A mother of sextuplets has told how she and her husband rejected doctors’ advice that several of the babies should be terminated.
All six children were born 14 weeks early by caesarean, and are now in intensive care where they are stable.
Their parents, Austin and Nuala Conway, had been given the option of aborting some of the six babies earlier on in the pregnancy.
Mrs Conway said: “They more or less advised us to. They told us about the risks we faced if we went ahead with the pregnancy.”
She added: “Doctors gave us a couple of days to think about it, but we knew without discussion what we both wanted.”
Ursula, Austin, Shannon, Karla, Eoghan and Kerrie Conway, who were conceived without IVF treatment, weighed between 1lb 7oz and 2lb 2oz when they were born at Royal Jubilee Maternity Hospital in Belfast.
A team of 38 people helped to deliver them.
“I just feel lost without them. We have a house here but it feels so empty. It’s not a home until all our babies are here safe and well,” Mrs Conway said.
“I’m in love with every single one of them. I fell in love when they were in the womb. When one moved they would all move and I could definitely feel 24 limbs kicking.”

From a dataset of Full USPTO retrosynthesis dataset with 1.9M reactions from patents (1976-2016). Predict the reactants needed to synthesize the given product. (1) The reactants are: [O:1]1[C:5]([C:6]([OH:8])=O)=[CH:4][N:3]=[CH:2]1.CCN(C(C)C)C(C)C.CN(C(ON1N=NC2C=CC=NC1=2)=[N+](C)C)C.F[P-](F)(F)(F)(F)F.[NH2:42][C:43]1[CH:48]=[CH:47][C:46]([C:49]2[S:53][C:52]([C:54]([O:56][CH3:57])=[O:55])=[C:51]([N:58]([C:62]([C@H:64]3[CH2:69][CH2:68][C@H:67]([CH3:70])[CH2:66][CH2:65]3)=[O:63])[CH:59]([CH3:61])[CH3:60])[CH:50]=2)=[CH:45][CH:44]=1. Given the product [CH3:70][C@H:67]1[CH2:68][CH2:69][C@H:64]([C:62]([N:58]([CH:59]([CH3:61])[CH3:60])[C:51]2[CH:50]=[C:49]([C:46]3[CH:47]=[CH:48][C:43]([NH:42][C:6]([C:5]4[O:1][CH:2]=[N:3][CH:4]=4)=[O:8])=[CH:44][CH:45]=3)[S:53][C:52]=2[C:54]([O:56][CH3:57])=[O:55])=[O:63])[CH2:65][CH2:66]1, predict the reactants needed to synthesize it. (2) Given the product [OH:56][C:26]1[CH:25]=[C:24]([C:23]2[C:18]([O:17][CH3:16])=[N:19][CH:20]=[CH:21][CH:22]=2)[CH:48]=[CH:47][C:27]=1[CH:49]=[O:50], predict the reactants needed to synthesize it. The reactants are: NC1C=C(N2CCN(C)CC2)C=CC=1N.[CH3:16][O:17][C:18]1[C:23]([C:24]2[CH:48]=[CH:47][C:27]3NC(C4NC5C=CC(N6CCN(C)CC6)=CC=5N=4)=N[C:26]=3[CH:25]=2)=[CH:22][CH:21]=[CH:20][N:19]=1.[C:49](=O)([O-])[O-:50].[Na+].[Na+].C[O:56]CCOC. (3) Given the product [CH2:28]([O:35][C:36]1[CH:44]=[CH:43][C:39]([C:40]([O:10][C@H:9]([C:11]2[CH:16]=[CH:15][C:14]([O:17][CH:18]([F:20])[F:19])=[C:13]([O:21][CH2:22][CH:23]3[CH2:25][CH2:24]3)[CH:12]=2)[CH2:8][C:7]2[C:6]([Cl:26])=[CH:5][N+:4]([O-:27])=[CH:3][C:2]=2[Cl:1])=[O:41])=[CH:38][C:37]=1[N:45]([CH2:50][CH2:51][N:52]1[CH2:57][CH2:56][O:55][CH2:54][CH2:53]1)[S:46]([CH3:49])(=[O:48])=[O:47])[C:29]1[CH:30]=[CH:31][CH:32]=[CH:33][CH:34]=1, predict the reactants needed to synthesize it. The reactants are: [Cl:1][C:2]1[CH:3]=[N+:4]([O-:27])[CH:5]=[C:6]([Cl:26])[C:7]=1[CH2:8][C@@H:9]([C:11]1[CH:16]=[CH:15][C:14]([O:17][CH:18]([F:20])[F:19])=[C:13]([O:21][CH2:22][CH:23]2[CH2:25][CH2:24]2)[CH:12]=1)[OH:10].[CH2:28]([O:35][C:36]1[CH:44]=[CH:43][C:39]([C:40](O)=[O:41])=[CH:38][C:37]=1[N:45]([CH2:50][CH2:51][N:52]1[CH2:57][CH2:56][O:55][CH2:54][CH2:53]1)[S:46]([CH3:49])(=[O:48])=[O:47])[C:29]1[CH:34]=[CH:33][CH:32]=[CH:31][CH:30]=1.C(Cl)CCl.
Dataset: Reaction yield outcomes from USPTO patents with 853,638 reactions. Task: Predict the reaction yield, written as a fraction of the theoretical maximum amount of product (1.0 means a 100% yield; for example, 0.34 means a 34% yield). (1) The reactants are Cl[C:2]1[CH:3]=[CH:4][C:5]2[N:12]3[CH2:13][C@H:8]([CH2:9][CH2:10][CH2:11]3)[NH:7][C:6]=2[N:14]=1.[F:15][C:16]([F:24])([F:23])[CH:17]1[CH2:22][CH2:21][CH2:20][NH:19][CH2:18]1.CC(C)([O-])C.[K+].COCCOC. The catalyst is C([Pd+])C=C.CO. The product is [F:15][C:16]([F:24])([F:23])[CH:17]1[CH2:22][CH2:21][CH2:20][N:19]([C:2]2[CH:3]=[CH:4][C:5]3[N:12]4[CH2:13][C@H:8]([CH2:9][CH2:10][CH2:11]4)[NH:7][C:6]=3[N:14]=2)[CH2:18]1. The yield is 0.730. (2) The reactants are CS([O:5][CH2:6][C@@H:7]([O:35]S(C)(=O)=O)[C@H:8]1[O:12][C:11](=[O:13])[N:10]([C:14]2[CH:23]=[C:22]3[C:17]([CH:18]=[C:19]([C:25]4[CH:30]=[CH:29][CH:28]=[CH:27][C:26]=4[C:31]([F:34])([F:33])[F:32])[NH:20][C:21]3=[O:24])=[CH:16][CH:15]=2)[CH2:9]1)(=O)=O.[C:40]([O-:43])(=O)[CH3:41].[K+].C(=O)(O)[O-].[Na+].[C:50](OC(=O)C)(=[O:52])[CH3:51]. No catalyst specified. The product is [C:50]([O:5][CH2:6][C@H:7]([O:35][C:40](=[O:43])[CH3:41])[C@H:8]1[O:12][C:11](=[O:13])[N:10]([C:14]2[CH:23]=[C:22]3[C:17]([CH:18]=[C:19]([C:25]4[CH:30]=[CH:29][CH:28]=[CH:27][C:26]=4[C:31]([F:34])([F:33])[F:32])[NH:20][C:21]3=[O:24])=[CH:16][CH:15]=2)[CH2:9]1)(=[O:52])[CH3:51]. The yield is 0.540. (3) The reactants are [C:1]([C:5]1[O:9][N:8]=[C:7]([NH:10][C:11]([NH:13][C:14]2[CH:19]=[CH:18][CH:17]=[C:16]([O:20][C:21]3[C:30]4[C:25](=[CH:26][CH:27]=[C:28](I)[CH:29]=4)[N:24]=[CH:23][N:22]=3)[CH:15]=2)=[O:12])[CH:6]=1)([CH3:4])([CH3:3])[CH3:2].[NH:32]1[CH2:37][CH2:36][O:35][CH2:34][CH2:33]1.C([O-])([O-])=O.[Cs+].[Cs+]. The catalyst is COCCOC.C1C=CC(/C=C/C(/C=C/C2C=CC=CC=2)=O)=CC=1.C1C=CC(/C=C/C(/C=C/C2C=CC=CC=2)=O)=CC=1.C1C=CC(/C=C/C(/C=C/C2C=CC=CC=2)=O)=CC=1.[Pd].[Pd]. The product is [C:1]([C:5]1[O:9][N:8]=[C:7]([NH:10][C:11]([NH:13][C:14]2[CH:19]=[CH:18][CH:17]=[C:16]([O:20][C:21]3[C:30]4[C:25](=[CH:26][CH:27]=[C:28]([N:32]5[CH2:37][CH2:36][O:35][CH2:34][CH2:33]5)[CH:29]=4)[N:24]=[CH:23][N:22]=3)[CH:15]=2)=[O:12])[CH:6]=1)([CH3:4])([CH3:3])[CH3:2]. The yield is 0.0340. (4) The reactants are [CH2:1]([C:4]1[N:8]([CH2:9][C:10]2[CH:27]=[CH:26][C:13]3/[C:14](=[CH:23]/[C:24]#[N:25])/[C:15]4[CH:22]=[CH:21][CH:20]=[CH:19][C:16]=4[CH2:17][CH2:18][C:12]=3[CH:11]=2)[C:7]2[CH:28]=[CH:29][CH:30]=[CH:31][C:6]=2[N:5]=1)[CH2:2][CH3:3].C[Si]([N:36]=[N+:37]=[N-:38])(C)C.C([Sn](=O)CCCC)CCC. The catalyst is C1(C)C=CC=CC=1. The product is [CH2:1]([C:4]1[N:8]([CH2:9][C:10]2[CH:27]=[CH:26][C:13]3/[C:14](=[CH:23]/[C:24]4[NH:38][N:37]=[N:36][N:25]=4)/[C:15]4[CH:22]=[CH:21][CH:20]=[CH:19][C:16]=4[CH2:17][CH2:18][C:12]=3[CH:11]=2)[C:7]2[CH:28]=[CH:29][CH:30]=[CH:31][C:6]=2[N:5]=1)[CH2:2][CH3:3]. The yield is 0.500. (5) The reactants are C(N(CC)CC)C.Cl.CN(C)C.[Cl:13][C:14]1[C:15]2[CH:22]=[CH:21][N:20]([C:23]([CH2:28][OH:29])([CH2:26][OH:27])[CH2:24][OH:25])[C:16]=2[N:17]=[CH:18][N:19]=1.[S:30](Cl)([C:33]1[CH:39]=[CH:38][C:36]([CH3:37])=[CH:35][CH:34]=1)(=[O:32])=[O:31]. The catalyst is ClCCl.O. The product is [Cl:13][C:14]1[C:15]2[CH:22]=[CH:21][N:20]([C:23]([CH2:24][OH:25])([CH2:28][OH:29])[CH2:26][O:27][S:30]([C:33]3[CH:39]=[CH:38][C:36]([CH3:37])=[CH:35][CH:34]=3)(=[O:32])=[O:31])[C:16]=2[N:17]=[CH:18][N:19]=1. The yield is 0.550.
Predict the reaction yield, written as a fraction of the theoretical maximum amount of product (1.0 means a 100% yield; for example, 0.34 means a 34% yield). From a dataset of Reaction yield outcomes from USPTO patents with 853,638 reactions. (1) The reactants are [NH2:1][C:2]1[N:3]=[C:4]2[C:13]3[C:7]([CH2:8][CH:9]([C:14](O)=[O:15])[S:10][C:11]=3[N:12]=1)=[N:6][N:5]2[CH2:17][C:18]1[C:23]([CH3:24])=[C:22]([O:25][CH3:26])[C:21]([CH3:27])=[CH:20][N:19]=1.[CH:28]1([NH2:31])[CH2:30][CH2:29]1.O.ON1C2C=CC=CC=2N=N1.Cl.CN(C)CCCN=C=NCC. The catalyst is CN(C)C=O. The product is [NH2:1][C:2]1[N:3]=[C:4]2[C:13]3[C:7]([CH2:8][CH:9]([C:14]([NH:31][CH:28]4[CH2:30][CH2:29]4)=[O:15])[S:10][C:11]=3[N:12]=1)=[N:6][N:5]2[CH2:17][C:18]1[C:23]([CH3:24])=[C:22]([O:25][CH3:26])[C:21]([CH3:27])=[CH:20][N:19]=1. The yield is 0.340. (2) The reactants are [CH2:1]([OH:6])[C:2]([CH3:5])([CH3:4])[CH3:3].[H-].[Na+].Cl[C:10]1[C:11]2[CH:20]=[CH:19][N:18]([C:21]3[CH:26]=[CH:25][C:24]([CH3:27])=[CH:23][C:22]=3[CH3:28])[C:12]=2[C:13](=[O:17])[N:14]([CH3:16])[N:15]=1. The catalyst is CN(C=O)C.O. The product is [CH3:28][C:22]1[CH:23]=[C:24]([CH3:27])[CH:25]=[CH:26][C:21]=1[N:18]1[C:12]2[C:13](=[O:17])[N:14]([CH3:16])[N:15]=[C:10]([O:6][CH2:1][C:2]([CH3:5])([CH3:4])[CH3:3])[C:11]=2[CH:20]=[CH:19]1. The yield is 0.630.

Mr Conway said: “It has been like a rollercoaster. The babies have been on and off antibiotics and ventilators.
“They are thriving really well but it’s hard to get a good day. There are so many of them there are always days when one or two will not be doing so well.”
Mrs Conway, a Roman Catholic, said she had been praying to become pregnant after the couple had faced problems conceiving.
“These babies are a wonderful gift from God,” she said.
“Whatever God laid out for our lives we were taking it.”
Dr Clifford Maynes, a neonatal consultant at the Belfast hospital, said the birth had taken “a massive amount of planning”.
“The biggest worry we had was if labour started in the middle of the night when we would not have been so prepared,” he said.
“The babies have all had normal head scans which is reassuring and have all made some progress, but it is still very early days.
“The big objective now is to get them off drips and antibiotics and gaining weight.”